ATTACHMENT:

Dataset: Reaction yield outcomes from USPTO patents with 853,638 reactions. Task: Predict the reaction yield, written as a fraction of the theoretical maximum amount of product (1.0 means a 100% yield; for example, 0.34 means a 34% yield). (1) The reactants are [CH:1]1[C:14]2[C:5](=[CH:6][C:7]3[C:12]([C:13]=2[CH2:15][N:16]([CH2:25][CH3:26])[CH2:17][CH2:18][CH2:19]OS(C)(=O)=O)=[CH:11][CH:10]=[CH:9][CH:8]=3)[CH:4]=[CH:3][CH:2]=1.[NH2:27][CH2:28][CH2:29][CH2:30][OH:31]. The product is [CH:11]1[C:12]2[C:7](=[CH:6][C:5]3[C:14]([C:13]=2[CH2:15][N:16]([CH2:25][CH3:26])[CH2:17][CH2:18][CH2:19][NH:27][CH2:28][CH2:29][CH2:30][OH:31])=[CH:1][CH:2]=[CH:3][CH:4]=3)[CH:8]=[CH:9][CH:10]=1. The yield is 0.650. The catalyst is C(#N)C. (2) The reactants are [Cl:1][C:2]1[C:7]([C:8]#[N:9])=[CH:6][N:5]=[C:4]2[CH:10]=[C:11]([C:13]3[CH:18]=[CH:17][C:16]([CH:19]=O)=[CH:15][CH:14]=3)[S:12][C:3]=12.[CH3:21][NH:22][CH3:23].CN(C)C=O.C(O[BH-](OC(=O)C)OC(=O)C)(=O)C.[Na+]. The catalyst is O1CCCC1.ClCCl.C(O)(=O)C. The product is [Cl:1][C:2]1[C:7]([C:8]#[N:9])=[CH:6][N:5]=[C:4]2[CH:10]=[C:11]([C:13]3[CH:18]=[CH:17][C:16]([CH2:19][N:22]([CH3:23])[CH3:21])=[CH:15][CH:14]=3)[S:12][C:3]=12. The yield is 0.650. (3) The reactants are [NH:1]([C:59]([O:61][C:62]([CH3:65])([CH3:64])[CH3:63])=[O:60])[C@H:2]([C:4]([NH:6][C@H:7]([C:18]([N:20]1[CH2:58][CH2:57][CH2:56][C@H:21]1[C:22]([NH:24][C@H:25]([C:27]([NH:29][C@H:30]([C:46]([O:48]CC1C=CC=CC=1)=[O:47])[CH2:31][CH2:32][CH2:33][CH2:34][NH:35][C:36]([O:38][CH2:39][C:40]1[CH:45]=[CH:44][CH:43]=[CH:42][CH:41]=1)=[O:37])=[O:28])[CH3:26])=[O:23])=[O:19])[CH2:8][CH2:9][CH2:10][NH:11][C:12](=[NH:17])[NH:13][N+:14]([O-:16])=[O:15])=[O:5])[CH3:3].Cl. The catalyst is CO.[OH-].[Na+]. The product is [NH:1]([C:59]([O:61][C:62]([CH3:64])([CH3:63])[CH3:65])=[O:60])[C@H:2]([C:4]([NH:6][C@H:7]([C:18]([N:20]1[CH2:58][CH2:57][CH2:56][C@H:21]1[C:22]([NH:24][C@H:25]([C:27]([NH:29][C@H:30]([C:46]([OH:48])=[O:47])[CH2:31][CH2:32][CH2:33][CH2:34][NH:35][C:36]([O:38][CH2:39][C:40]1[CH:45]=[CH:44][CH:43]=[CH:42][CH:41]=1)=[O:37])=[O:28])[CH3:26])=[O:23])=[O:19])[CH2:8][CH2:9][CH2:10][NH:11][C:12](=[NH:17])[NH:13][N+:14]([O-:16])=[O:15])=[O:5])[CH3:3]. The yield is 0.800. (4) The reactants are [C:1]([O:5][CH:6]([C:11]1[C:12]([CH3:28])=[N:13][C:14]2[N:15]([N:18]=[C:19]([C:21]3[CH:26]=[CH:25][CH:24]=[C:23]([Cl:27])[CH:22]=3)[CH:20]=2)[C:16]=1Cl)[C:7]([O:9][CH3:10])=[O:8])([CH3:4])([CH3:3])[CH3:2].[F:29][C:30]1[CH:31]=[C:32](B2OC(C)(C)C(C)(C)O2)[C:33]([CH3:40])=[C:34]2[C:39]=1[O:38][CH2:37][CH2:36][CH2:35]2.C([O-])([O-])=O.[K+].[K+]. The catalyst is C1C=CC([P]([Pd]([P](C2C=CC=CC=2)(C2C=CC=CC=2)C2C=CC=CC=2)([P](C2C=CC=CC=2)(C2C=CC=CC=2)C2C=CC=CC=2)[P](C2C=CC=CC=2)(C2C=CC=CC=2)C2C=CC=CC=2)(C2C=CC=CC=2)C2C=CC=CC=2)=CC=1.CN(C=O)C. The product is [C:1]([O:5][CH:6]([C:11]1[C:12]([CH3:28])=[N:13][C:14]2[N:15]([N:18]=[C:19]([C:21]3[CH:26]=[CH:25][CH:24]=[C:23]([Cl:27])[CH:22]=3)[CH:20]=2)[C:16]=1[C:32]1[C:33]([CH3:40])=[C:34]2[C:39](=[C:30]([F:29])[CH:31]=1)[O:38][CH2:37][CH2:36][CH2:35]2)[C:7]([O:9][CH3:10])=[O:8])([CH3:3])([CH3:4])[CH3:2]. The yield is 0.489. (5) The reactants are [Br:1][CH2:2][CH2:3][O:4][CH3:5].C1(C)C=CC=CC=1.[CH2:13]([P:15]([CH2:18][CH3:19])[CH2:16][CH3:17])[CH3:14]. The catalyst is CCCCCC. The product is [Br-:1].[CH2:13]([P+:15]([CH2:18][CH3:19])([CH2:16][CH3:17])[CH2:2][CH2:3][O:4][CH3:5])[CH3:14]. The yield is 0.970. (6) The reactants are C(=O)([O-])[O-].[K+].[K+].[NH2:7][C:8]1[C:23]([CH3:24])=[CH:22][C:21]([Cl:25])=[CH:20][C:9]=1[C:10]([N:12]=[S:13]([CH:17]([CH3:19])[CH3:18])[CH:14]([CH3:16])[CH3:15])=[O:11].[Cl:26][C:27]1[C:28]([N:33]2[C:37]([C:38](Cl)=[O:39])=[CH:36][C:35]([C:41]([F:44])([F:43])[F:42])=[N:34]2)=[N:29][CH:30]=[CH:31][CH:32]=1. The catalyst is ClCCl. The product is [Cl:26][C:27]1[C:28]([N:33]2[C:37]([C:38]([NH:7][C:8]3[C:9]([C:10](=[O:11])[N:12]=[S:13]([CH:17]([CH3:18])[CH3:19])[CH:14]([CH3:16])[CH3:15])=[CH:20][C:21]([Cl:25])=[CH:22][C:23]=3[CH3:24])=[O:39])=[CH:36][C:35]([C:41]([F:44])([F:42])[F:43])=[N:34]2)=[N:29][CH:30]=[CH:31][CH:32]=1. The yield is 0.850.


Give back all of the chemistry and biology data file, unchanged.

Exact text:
Dataset: Reaction yield outcomes from USPTO patents with 853,638 reactions. Task: Predict the reaction yield, written as a fraction of the theoretical maximum amount of product (1.0 means a 100% yield; for example, 0.34 means a 34% yield). (1) The reactants are [CH:1]1[C:14]2[C:5](=[CH:6][C:7]3[C:12]([C:13]=2[CH2:15][N:16]([CH2:25][CH3:26])[CH2:17][CH2:18][CH2:19]OS(C)(=O)=O)=[CH:11][CH:10]=[CH:9][CH:8]=3)[CH:4]=[CH:3][CH:2]=1.[NH2:27][CH2:28][CH2:29][CH2:30][OH:31]. The product is [CH:11]1[C:12]2[C:7](=[CH:6][C:5]3[C:14]([C:13]=2[CH2:15][N:16]([CH2:25][CH3:26])[CH2:17][CH2:18][CH2:19][NH:27][CH2:28][CH2:29][CH2:30][OH:31])=[CH:1][CH:2]=[CH:3][CH:4]=3)[CH:8]=[CH:9][CH:10]=1. The yield is 0.650. The catalyst is C(#N)C. (2) The reactants are [Cl:1][C:2]1[C:7]([C:8]#[N:9])=[CH:6][N:5]=[C:4]2[CH:10]=[C:11]([C:13]3[CH:18]=[CH:17][C:16]([CH:19]=O)=[CH:15][CH:14]=3)[S:12][C:3]=12.[CH3:21][NH:22][CH3:23].CN(C)C=O.C(O[BH-](OC(=O)C)OC(=O)C)(=O)C.[Na+]. The catalyst is O1CCCC1.ClCCl.C(O)(=O)C. The product is [Cl:1][C:2]1[C:7]([C:8]#[N:9])=[CH:6][N:5]=[C:4]2[CH:10]=[C:11]([C:13]3[CH:18]=[CH:17][C:16]([CH2:19][N:22]([CH3:23])[CH3:21])=[CH:15][CH:14]=3)[S:12][C:3]=12. The yield is 0.650. (3) The reactants are [NH:1]([C:59]([O:61][C:62]([CH3:65])([CH3:64])[CH3:63])=[O:60])[C@H:2]([C:4]([NH:6][C@H:7]([C:18]([N:20]1[CH2:58][CH2:57][CH2:56][C@H:21]1[C:22]([NH:24][C@H:25]([C:27]([NH:29][C@H:30]([C:46]([O:48]CC1C=CC=CC=1)=[O:47])[CH2:31][CH2:32][CH2:33][CH2:34][NH:35][C:36]([O:38][CH2:39][C:40]1[CH:45]=[CH:44][CH:43]=[CH:42][CH:41]=1)=[O:37])=[O:28])[CH3:26])=[O:23])=[O:19])[CH2:8][CH2:9][CH2:10][NH:11][C:12](=[NH:17])[NH:13][N+:14]([O-:16])=[O:15])=[O:5])[CH3:3].Cl. The catalyst is CO.[OH-].[Na+]. The product is [NH:1]([C:59]([O:61][C:62]([CH3:64])([CH3:63])[CH3:65])=[O:60])[C@H:2]([C:4]([NH:6][C@H:7]([C:18]([N:20]1[CH2:58][CH2:57][CH2:56][C@H:21]1[C:22]([NH:24][C@H:25]([C:27]([NH:29][C@H:30]([C:46]([OH:48])=[O:47])[CH2:31][CH2:32][CH2:33][CH2:34][NH:35][C:36]([O:38][CH2:39][C:40]1[CH:45]=[CH:44][CH:43]=[CH:42][CH:41]=1)=[O:37])=[O:28])[CH3:26])=[O:23])=[O:19])[CH2:8][CH2:9][CH2:10][NH:11][C:12](=[NH:17])[NH:13][N+:14]([O-:16])=[O:15])=[O:5])[CH3:3]. The yield is 0.800. (4) The reactants are [C:1]([O:5][CH:6]([C:11]1[C:12]([CH3:28])=[N:13][C:14]2[N:15]([N:18]=[C:19]([C:21]3[CH:26]=[CH:25][CH:24]=[C:23]([Cl:27])[CH:22]=3)[CH:20]=2)[C:16]=1Cl)[C:7]([O:9][CH3:10])=[O:8])([CH3:4])([CH3:3])[CH3:2].[F:29][C:30]1[CH:31]=[C:32](B2OC(C)(C)C(C)(C)O2)[C:33]([CH3:40])=[C:34]2[C:39]=1[O:38][CH2:37][CH2:36][CH2:35]2.C([O-])([O-])=O.[K+].[K+]. The catalyst is C1C=CC([P]([Pd]([P](C2C=CC=CC=2)(C2C=CC=CC=2)C2C=CC=CC=2)([P](C2C=CC=CC=2)(C2C=CC=CC=2)C2C=CC=CC=2)[P](C2C=CC=CC=2)(C2C=CC=CC=2)C2C=CC=CC=2)(C2C=CC=CC=2)C2C=CC=CC=2)=CC=1.CN(C=O)C. The product is [C:1]([O:5][CH:6]([C:11]1[C:12]([CH3:28])=[N:13][C:14]2[N:15]([N:18]=[C:19]([C:21]3[CH:26]=[CH:25][CH:24]=[C:23]([Cl:27])[CH:22]=3)[CH:20]=2)[C:16]=1[C:32]1[C:33]([CH3:40])=[C:34]2[C:39](=[C:30]([F:29])[CH:31]=1)[O:38][CH2:37][CH2:36][CH2:35]2)[C:7]([O:9][CH3:10])=[O:8])([CH3:3])([CH3:4])[CH3:2]. The yield is 0.489. (5) The reactants are [Br:1][CH2:2][CH2:3][O:4][CH3:5].C1(C)C=CC=CC=1.[CH2:13]([P:15]([CH2:18][CH3:19])[CH2:16][CH3:17])[CH3:14]. The catalyst is CCCCCC. The product is [Br-:1].[CH2:13]([P+:15]([CH2:18][CH3:19])([CH2:16][CH3:17])[CH2:2][CH2:3][O:4][CH3:5])[CH3:14]. The yield is 0.970. (6) The reactants are C(=O)([O-])[O-].[K+].[K+].[NH2:7][C:8]1[C:23]([CH3:24])=[CH:22][C:21]([Cl:25])=[CH:20][C:9]=1[C:10]([N:12]=[S:13]([CH:17]([CH3:19])[CH3:18])[CH:14]([CH3:16])[CH3:15])=[O:11].[Cl:26][C:27]1[C:28]([N:33]2[C:37]([C:38](Cl)=[O:39])=[CH:36][C:35]([C:41]([F:44])([F:43])[F:42])=[N:34]2)=[N:29][CH:30]=[CH:31][CH:32]=1. The catalyst is ClCCl. The product is [Cl:26][C:27]1[C:28]([N:33]2[C:37]([C:38]([NH:7][C:8]3[C:9]([C:10](=[O:11])[N:12]=[S:13]([CH:17]([CH3:18])[CH3:19])[CH:14]([CH3:16])[CH3:15])=[CH:20][C:21]([Cl:25])=[CH:22][C:23]=3[CH3:24])=[O:39])=[CH:36][C:35]([C:41]([F:44])([F:42])[F:43])=[N:34]2)=[N:29][CH:30]=[CH:31][CH:32]=1. The yield is 0.850.